How to Troubleshoot an Overheating Engine By Deanna Sclar from Auto Repair For Dummies, 2nd Edition
1 of 9 in Series: The Essentials of Checking and Maintaining Your Vehicle's Cooling System The first sign of a vehicle overheating is either when the needle on the temperature gauge pushes its way into the ominous red zone or the "Check Engine" or "Temperature" malfunction indicator light on the dashboard casts a sinister glow. Left alone, the liquid in the radiator eventually boils over, and steam rolls out from under the hood.
If your vehicle overheats often and constantly loses coolant, the problem may be leaks in your cooling system. If your vehicle overheats in normal weather and traffic, you may need to add liquid to the system, replace the thermostat, adjust or replace the accessory belt, or check the water pump.
The first thing to check if your vehicle overheats often is the pressure cap. Sometimes the gasket on the cap deteriorates and lets pressure escape, which causes the cooling system to malfunction. Most service stations can test your cap for you and tell you whether it's in good condition.
Some overheating problems aren't related to the cooling system at all. Here are some other circumstances that can cause a vehicle to overheat:
  • Late timing: If your ignition system is malfunctioning, late timing may be causing your vehicle to overheat because the spark plugs are firing the fuel/air mixture after the piston moves back down from the top of its stroke. Late timing alone doesn't cause an engine to overheat by more than a few degrees, but when coupled with other problems, it can bring the engine temperature to a critical point. Have a service facility place your vehicle on an electronic diagnostic machine to check your timing and adjust it if necessary.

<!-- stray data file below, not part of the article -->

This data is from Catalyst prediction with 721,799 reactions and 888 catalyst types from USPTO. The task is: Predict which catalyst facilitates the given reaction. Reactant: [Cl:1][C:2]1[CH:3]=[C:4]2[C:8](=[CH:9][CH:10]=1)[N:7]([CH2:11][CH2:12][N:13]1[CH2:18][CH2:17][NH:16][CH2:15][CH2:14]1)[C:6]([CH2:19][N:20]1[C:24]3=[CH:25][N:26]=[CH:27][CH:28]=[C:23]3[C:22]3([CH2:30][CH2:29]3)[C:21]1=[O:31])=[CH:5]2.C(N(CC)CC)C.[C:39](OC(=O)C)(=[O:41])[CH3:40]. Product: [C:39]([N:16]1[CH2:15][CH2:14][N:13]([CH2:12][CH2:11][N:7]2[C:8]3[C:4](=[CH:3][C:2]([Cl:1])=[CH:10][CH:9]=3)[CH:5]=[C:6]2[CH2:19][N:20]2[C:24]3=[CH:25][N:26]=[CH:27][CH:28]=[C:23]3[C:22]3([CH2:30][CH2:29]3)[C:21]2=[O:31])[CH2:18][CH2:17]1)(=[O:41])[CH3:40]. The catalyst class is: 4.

• Plugged radiator: Because plugged radiators cut down on the system's liquid circulation, the system can't cool efficiently. The remedy is to have a radiator specialist remove and inspect the radiator. If you're lucky, just steam-cleaning the radiator does the job; if you're not, the solution may be more expensive.
  • Slipping accessory belt: If you can see and reach the accessory belt that drives the water pump, check to be sure that there's no more than about 1?2 inch of give. If the belt seems loose or frayed, you can try to replace it. If you can't do the job, have a professional deal with it.
  • Collapsing bottom radiator hose: Occasionally, a bottom radiator hose begins to collapse under the vacuum that the water pump creates, and the impaired circulation causes overheating.
  • Low oil level: A vehicle that's low on oil tends to overheat because the oil removes from 75 to 80 percent of the "waste heat" in your engine (in addition to doing its other job of cushioning the moving engine parts).
If you're one quart low in oil and your vehicle holds five quarts, the oil will carry away 20 percent less heat than it should.
Under normal circumstances, you can prevent overheating by checking the level of liquid in the system and maintaining it properly.

How to Troubleshoot an Overheating Engine

5 Ways to Tell Your Car is Overheating

My Car is Overheating What Could be Wrong What Do Do

Jul 30, 2015 | 2004 Kia Sedona EX

1 Answer

My golf 4 is overheating l tried to change the thermo switch and the thermostart but there is no change


Make sure you have your coolent full, fill at radiator not the plastic jug after any coolent system repairs. Could be your waterpump is faulty.

Dec 12, 2013 | 2002 Volkswagen Golf

1 Answer

On a 2000 toyota celica gt, the engine will overheat when driving only, what can cause this?


Have you checked the engine temperature when the gauge shows fully high if it is true message and not lying and the problem is the temperature gauge? Since this happened stop the car open the bonnet touch the radiator hoses and even with off running engine touch the vents of the radiator to all surface and see it the temperature is everywhere the same.

Sep 15, 2012 | 2001 Toyota Celica

1 Answer

Temperature rises,is the water pump damage?